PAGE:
this country, in the more northern parts of Europe accustomed to view only as liquids become solid.

will become solid, and may be beaten into thin plates The forms and conditions of bodies are dependent, like tin. The temperature at which mercury freezes therefore, not simply upon any properties, or habits, is 39° below 0° (zero,) that is, 71° below the freezingpeculiar to the elements of which any particular sub point of water. stance may be composed, but also upon the precise

The melting-point of solid bodies is constant. By quantity of heat with which those elements may, this we mean, that each particular body invariably either permanently or temporarily, be associated. passes from the solid to the fluid state, when it has In the operations of the Divine hand there is no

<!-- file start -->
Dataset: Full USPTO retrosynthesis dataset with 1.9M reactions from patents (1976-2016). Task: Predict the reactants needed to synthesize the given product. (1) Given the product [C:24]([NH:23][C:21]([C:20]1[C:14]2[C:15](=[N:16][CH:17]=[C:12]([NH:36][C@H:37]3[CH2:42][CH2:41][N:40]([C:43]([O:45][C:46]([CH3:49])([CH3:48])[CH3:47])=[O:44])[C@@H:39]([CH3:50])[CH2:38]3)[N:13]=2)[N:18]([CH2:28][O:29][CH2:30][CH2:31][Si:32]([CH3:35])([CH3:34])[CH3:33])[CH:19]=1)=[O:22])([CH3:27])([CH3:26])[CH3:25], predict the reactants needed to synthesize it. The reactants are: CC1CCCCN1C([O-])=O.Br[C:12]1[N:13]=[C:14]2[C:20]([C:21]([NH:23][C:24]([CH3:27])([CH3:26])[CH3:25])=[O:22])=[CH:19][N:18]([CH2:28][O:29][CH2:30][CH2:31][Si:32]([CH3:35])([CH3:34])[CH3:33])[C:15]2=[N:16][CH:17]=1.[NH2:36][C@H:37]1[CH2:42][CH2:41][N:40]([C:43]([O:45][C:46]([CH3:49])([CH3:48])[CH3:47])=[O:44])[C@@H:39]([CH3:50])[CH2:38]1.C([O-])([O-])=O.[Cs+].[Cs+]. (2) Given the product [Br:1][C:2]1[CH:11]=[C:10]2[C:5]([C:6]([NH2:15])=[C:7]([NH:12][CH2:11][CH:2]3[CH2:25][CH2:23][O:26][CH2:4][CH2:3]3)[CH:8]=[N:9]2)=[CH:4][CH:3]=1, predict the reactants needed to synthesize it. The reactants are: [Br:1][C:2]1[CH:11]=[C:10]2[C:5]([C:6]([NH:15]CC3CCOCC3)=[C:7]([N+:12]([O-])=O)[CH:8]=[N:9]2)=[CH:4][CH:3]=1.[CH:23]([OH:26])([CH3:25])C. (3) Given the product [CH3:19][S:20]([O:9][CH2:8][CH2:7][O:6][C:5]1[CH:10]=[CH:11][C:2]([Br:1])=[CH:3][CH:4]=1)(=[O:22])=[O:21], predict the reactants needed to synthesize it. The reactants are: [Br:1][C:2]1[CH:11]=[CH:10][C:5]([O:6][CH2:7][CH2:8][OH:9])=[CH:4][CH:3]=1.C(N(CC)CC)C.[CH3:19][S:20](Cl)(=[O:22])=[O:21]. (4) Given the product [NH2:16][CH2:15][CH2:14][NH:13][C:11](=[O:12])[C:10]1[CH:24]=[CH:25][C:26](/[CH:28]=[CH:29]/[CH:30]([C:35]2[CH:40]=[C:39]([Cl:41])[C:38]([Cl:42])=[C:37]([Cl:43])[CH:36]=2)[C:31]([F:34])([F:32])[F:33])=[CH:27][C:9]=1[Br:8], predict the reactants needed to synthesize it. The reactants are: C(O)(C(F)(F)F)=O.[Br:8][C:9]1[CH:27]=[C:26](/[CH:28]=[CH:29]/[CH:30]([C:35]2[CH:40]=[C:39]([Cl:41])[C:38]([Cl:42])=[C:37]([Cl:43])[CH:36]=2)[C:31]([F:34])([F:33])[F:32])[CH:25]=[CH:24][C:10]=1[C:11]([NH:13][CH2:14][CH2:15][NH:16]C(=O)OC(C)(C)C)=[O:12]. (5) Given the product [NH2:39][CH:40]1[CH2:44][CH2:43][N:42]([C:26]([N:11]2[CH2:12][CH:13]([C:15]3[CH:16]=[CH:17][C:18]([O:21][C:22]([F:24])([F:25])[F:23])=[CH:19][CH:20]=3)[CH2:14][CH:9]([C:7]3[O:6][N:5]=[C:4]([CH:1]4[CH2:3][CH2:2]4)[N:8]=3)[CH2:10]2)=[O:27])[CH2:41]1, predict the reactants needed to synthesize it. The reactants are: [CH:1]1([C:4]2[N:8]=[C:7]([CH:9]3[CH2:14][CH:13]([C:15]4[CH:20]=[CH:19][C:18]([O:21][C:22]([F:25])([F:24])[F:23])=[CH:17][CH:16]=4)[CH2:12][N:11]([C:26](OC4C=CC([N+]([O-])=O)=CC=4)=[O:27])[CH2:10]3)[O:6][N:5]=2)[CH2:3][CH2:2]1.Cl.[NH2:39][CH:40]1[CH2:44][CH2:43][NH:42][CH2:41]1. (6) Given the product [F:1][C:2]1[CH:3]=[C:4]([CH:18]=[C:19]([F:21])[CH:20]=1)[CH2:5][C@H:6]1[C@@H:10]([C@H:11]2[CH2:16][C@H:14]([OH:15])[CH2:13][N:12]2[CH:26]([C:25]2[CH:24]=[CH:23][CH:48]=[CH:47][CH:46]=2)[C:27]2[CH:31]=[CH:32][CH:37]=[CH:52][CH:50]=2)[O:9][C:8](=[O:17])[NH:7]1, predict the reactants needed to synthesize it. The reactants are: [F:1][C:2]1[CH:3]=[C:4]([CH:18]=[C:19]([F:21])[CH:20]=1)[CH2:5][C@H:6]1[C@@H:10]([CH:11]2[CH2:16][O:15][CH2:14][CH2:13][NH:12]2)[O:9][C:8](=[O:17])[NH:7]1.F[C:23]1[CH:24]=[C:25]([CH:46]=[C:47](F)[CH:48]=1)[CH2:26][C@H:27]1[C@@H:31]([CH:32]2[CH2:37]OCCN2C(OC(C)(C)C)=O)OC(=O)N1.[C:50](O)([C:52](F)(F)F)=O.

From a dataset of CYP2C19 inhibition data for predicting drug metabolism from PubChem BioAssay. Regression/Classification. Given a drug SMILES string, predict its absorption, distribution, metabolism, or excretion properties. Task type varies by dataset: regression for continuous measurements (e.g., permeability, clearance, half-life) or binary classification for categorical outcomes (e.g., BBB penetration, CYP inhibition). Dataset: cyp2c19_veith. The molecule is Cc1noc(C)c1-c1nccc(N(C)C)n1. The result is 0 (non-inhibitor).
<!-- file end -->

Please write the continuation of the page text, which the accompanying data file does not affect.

attained a certain specific temperature. The following waste, either of power or of materials. We have table exhibits the melting-points of a few of the already shown* that matter may be so minutely solid bodies with which we are most familiar. divided, so extensively diffused, and so completely

Tallow melts when

when} 92

Zinc heated to

Brass

1869 changed in appearance, as to elude the most vigilant

Silver

Bees' wax (bleached). 142 search by our ordinary perceptions, but yet not a

Sulphur .
218 Copper

2548 particle is ever destroyed. This is equally true, as it Tin

Gold. respects that refined class of elements to which heat Lead

Cast iron.

3479 belongs, and among which it occupies so important a